Red beans and rice always makes me think of the time I broke my ankle, because I ate it multiple times a week for a few months. A family friend made a huge batch of red beans and rice for me, froze it into individual servings, and I ate it for months.
Since then, I’ve altered my way of cooking for it to be full of vegetables. I used to hate having other textures in my vegetarian red beans and rice, but now I fill my beans with vegetables to add flavor, color, and enhance the nutritional value of this meal.
Red beans and rice typically has meat in it, but I don’t feel the need because beans and rice make a complete protein. This is a reason I really like making this meal, because I know I’m getting a lot of protein. I tend to modify this recipe based on what vegetables I have in stock, so I’ll go through some of my favorite vegetables to put in this red beans and rice recipe.
I’ve done a lot of modifications to the recipe this is originally based on, because I can’t eat onions or garlic at the moment. I also don’t always use vegetable stock because it typically has some sort of corn derivative in it.
These red beans and rice work really well frozen in individual servings to be reheated later. I did this both for when I broke my ankle, and when I did a road trip across the USA, having them in a cooler and reheating them on my camp stove (you can read more about my other travel tips here if you’d like).
Have an instant pot and want to make this meal in less time? Check out this version of this recipe!
How to Make This Vegetarian Red Beans and Rice Recipe
*This recipe is for one pound of red kidney beans, which makes about 6 servings. This vegetarian red beans and rice can easily be doubled if you have a large enough pot.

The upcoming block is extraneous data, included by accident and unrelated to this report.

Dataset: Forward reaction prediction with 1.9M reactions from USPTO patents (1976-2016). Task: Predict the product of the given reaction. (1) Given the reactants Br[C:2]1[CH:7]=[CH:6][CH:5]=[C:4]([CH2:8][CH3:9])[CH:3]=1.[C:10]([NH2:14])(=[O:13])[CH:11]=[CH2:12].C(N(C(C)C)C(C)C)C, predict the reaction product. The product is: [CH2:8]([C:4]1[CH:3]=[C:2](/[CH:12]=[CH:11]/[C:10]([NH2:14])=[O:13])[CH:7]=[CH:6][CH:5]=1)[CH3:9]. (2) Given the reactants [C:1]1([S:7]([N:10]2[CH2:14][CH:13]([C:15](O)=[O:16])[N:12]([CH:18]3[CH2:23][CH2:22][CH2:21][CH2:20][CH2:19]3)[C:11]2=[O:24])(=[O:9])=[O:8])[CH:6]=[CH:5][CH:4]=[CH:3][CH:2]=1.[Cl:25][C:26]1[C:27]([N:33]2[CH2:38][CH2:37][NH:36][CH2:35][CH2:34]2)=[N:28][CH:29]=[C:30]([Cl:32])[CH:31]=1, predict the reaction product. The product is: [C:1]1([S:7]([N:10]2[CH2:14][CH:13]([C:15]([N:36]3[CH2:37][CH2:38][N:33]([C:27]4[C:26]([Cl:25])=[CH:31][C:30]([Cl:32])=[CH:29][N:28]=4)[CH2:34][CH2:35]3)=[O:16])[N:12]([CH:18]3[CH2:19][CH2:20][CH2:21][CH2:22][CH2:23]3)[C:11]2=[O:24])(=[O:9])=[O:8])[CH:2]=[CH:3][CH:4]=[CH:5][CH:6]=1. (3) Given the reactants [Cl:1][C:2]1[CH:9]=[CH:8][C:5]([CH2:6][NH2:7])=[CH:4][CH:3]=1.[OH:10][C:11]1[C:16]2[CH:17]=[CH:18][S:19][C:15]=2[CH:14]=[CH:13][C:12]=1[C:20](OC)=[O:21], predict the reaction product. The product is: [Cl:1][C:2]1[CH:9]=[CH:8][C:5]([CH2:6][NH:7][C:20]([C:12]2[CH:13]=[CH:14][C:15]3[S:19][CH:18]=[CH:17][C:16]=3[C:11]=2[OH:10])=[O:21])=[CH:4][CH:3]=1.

1. Overnight (or for at least 8 hours) soak 1 pound of red kidney beans. Make sure the beans are covered in at least 3 extra inches of water. If the beans have soaked in most of the water after a few hours, add more water for the soaking process.
2. About 2 hours before meal time, start preparing your food. Drain the beans, put them in a pot on the stove with about 40 oz of boiling water (or vegetable broth) and spices (my suggestions: salt, pepper, bay leaf, basil, oregano, tiny amount of cayenne pepper). Cover with a lid and bring to a boil over high heat. Once boiling, lower the to medium heat, keeping covered. Stir occasionally.
3. While the beans are cooking, cut up vegetables – I suggest at minimum a bell pepper and a few mushrooms. If you can do onion and garlic, add half a yellow onion and 3 cloves of garlic. The other vegetables depend on what I have available and how spicy I want it, such as: zucchini, cauliflower, carrots, celery, spicy pepper… Cauliflower is great because it adds extra bulk to the recipe, which I really like. Feel free to play around and try throwing other vegetables in too.
In a frying pan, heat about 1 tablespoon of olive oil in a over medium-high heat. Once hot, add in the vegetables to brown for about 5-10 minutes.
4. Prepare the rice by following instructions on the packaging.
5. After about 30-40 minutes of the beans cooking, add in the vegetables. Lower the heat down to a simmer, and continue cooking, stirring often. Cook until there is no water remaining, and the beans are soft when testing. If they aren’t soft and there’s no water remaining, add a bit more and allow to continue cooking. This is also a good time to test for seasoning and add in extra spices.
*Make sure to watch it near the end and stir often so the beans don’t burn on the bottom of the pot.
Optional: once soft, take the back of your spoon and mash some of the beans for an added texture.
Serve. Put rice in the bottom of the bowl, and scoop some of the beans on top. Enjoy!